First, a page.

Germany, by comparison, is a much bigger country with a more diverse culture, especially between regions like traditional Bavaria (which has a similar culture to Austria) and Berlin, which is home to a modern international population and a party-loving crowd.
The differences in Germany can be pronounced. While it may be hard to communicate with someone in English in smaller towns of the former east of the country, ordering in German in some parts of Berlin will be met with a blank stare and a request to speak English.
However, there are a few aspects of German culture that apply across the country. For example, people are generally punctual and hardworking, and they like to take care of each other and have fun.
There are a couple of false stereotypes about German culture too – most notably that the people are cold. The reality is that most Germans are friendly and welcoming, even if there is a tendency to be honest which can at first be difficult to get used to.
When it comes to whether Austrian or German culture is better, it depends on what you’re looking for. If you want big cities and more professional opportunities, go to Germany. If you want a smaller country with interesting traditions, then Austria is the place to be.
Taxes in both Countries
The tax systems in both Austria and Germany are complicated, so it will of course depend on your individual circumstances as to where you’d pay less tax.
Income Taxe Rate in Austria in 2022
0 percent for up to 11,000 Euros in earnings.
20 percent for 11,000 to 18,000 Euros.
32.5 percent for 18,000 to 31,000 Euros.
42 percent for 31,000 to 60,000 Euros.
48 percent for 60,000 to 90,000 Euros.
50 percent for 90,000 to 1,000,000 Euros.
55 percent for earnings above 1,000,000 Euros.
Income Taxe Rate in Germany in 2022
0 percent for earnings up to 9,984 Euros.
14 to 42 percent for 9,985 to 58,596 Euros.
42 percent for 58,597–277,825 Euros.
45 percent for 277,826 Euros and above.
As you can see, it’s likely you will end up paying more income tax in Austria than in Germany – especially in the higher earnings brackets.
Then there are mandatory social security payments to consider, which cover healthcare, pension and unemployment insurance.
In Austria, both the employer and the employee are required to pay social insurance contributions. The amount will depend on income up to a ceiling amount of 62,640 Euros per year or 5,220 Euros per month.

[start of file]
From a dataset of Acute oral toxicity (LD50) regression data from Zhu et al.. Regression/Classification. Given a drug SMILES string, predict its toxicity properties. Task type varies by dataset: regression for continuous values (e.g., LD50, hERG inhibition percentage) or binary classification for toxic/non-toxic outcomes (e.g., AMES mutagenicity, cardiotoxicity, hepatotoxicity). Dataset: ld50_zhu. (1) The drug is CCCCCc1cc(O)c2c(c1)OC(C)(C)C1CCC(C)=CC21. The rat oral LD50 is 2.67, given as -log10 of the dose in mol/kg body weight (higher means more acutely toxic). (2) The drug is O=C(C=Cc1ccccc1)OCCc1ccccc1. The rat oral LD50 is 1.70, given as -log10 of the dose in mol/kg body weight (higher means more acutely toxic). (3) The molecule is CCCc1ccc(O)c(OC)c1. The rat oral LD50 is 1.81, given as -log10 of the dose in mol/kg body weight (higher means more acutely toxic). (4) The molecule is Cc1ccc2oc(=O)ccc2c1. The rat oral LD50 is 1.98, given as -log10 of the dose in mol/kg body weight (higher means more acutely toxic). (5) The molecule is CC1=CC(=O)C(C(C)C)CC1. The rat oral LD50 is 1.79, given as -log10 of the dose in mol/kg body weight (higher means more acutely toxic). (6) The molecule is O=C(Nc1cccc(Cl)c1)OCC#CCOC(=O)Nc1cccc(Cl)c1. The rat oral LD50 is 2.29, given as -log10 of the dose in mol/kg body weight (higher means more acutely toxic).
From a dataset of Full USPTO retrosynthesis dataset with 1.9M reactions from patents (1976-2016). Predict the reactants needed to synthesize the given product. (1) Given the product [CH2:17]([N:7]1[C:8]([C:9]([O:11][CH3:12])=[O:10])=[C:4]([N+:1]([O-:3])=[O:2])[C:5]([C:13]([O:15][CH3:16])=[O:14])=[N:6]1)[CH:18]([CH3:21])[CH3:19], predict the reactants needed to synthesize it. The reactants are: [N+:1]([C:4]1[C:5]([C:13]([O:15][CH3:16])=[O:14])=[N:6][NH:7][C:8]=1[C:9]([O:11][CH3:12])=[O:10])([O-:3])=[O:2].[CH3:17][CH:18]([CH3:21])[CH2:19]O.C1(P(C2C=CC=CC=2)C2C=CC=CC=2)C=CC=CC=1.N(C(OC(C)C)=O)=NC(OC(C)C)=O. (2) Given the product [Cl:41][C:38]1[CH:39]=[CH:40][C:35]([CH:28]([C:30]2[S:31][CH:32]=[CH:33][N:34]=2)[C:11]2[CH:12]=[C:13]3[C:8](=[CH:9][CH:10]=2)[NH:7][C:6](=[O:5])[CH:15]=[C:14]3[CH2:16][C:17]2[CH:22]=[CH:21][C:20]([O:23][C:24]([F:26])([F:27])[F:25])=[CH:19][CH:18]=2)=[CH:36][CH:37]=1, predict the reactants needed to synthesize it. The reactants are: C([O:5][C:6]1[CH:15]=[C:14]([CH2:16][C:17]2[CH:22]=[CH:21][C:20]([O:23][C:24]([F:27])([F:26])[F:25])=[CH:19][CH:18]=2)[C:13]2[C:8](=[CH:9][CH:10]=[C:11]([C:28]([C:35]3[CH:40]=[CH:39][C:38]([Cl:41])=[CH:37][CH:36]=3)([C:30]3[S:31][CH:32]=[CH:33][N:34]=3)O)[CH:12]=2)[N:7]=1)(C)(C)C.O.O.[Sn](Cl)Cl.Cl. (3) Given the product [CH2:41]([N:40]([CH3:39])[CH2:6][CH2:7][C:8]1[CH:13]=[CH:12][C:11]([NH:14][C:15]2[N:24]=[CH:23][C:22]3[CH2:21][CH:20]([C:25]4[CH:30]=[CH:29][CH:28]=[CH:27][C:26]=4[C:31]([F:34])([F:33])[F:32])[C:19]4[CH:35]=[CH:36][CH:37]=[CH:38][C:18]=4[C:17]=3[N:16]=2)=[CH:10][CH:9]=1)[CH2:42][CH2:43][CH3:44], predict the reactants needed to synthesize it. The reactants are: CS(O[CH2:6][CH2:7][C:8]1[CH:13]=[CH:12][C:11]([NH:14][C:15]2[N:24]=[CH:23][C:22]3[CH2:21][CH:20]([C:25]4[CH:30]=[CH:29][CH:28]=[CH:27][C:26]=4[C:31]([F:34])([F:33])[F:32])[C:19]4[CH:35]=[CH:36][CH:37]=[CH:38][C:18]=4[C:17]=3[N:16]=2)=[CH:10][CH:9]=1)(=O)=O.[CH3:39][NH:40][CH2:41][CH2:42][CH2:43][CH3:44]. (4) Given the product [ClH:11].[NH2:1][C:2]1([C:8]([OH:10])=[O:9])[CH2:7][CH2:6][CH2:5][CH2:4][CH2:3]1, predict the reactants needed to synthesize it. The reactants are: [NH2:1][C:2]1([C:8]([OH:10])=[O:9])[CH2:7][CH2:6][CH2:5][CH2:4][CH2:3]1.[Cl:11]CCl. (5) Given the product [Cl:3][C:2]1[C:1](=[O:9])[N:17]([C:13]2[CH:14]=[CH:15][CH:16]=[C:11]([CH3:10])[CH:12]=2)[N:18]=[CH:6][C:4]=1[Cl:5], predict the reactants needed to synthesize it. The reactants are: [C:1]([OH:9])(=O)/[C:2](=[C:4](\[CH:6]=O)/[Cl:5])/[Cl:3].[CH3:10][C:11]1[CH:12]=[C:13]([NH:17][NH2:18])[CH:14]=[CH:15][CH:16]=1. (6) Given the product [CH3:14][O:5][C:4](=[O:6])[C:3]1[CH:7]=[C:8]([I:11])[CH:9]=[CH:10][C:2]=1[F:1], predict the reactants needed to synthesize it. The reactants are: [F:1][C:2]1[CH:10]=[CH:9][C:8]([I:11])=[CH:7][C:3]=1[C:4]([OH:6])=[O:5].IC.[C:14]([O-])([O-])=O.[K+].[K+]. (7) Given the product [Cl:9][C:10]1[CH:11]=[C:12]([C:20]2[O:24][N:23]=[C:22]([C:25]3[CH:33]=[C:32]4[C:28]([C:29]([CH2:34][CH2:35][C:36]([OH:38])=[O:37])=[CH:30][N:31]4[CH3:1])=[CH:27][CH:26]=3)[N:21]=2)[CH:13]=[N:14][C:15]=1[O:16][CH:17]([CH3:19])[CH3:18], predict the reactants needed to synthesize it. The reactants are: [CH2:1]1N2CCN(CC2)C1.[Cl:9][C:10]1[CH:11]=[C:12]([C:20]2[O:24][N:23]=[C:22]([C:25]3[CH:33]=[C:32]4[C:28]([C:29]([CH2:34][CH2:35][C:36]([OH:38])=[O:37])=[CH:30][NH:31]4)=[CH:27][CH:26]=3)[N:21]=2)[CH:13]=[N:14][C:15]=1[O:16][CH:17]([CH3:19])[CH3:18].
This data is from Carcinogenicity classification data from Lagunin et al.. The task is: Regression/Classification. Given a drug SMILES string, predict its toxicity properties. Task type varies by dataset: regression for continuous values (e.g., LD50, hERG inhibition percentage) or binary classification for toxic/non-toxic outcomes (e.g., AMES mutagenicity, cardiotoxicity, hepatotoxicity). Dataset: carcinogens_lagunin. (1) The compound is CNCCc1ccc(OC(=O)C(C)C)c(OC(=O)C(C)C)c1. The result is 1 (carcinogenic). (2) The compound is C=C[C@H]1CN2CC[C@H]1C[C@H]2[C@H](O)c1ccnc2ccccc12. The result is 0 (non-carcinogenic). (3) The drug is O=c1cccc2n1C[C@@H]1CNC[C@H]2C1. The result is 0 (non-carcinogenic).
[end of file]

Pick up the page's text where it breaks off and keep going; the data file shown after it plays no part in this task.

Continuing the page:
In Germany, there is a similar system (both employer and employee pay) and the average total social insurance contribution for employees is around 20 to 22 percent of your annual salary.
In the case of self-employment, individuals in both Austria and Germany make payments directly to the social insurance provider.
How much you ultimately pay in taxes and social insurance will depend on how much you earn. In Austria you can expect to pay out around 30 percent of your gross earnings, while in Germany the amount is usually slightly higher, i.e. 36-38 percent.
Nature & landscapes
Germany might have the Bavarian Alps with the Zugspitze rising to 2,962 feet above sea level, but that’s nothing compared to Austria’s Grossglockner mountain which is 3,798 metres above sea level.
But Germany does have a coastline along its northern borders – something that land-locked Austria can’t compete with.
Germany’s coast is split between the Baltic Sea and the North Sea and stretches for over 3,700 km – including islands and bays. Just don’t expect Mediterranean vibes in northern Germany.
While temperatures can be warm in the spring and summer months, both the Baltic Sea and North Sea are cold waters. This doesn’t stop German holidaymakers though who flock to the white sand beaches and pretty islands along the country’s northern coastline every summer.
So if you would like to live in a country with the possibility of one day living by the sea (without having to relocate elsewhere), then Germany is the place to go. On the other hand, if the mountains are calling, then head to Austria where you can spend your days exploring the Alps.
Hope it Helps!